Field Placement Program, Project for Innocence and Legal Aid Clinic will provide the Registrar with a list of students who should be enrolling and the Registrar’s office will be sending permission codes to those students.
Judicial Field Placement Program enrollment is limited to those who have been selected but can be done without a permission code.
Some courses have related discussion sections such as Trial Advocacy. You can enroll using the discussion section class number.
Each student must satisfy the Professional Writing-Intensive course requirement by successfully completing at least two professional writing courses that require students to submit a written work product directed to the lawyer’s professional role. Such writing includes, but is not limited to, document drafting, written advocacy, correspondence, memoranda, judicial and quasi-judicial opinions, legislation, regulations, and policy analysis.
Each student must satisfy the third required writing course by either taking a third professional writing-intensive course, or by meeting the Scholarly Writing-Intensive course requirement by successfully completing a course, that satisfies the Scholarly requirement.
All written work must be of at least C quality to satisfy the Professional Writing-Intensive requirement.
Limit on Hours from Clinics and Field Placements
No student may accumulate more than 16 credit hours from clinic and field placement courses.
A final exam schedule for the spring semester will be posted on the Exam Information page on the KU Law website. Choose your course schedules mindful that you may have several consecutive final examinations and that relief from such a situation cannot be guaranteed to any student.
Waitlists will be online in Enroll & Pay. Upcoming 3Ls will be given priority since they will be the first to enroll. If you choose to use the waitlist, keep in mind we have identified a few glitches. If you sign up on a waitlist the computer will automatically enroll you in the class if there is an opening and will not give you any type of notice. The waitlist will not function if you are enrolled in a class that conflicts with the waitlisted class. Since you will be automatically enrolled in the class if there is an opening, you will be responsible to check your schedule online regularly and make any adjustments necessary.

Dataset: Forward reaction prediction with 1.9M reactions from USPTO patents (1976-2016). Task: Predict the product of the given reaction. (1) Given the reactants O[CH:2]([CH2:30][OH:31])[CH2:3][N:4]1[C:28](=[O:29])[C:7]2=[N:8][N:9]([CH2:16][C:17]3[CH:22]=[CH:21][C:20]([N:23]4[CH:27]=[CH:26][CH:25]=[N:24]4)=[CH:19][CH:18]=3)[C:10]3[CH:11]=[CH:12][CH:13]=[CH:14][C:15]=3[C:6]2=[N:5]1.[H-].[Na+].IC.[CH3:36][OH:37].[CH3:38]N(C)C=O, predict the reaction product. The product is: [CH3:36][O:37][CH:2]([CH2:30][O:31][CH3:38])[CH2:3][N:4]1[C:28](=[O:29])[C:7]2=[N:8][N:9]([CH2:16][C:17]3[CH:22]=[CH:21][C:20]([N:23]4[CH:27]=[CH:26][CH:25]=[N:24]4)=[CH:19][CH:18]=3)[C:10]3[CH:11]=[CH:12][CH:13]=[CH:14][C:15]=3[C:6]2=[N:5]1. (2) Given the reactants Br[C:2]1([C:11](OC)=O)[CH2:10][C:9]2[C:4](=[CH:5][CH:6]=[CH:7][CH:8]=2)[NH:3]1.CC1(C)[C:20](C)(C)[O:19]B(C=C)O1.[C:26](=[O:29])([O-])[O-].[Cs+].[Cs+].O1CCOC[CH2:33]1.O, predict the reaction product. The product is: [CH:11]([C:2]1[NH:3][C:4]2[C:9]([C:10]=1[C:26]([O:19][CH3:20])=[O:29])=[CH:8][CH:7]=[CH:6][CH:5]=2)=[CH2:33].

Background for Spring Semester 2022 Trial Advocacy Instructors
- William Coates, Jr., a 1972 graduate of the University of Kansas School of Law, an attorney in the office of Holman Hansen, Colville and Coates in Prairie Village, Kansas.
- Robert Kuchar, a 1995 graduate of the University of Kansas School of Law, is an attorney with the Federal Public Defender for the Western District of Missouri in Kansas City, Missouri.
- Dionne Scherff, a 1991 graduate of the University of Kansas School of Law, is the Assistant District Attorney for Johnson County in Olathe, Kansas.
- Sheri Catania, a 1995 graduate of the University of Kansas School of Law, is a Special Assistant U.S. Attorney for the District of Kansas.
- Brandon Henry is a partner at Wagstaff & Cartmell LLP whose practice is devoted entirely to litigation. Henry has extensive jury trial experience, which includes cases with multi-million dollar damage claims in multiple state and federal jurisdictions. Henry focuses his practice on the areas of professional liability, product liability, explosion and electrocution cases, trucking litigation, personal injury, wrongful death, and commercial and business litigation.
Faculty and Adjunct Information
Important Enrollment Reminders
Please note the following reminders.
Special Drop Rule
The following courses have special No-Drop rules:
- Criminal Prosecution Field Placement Program: after acceptance but with permission of instructor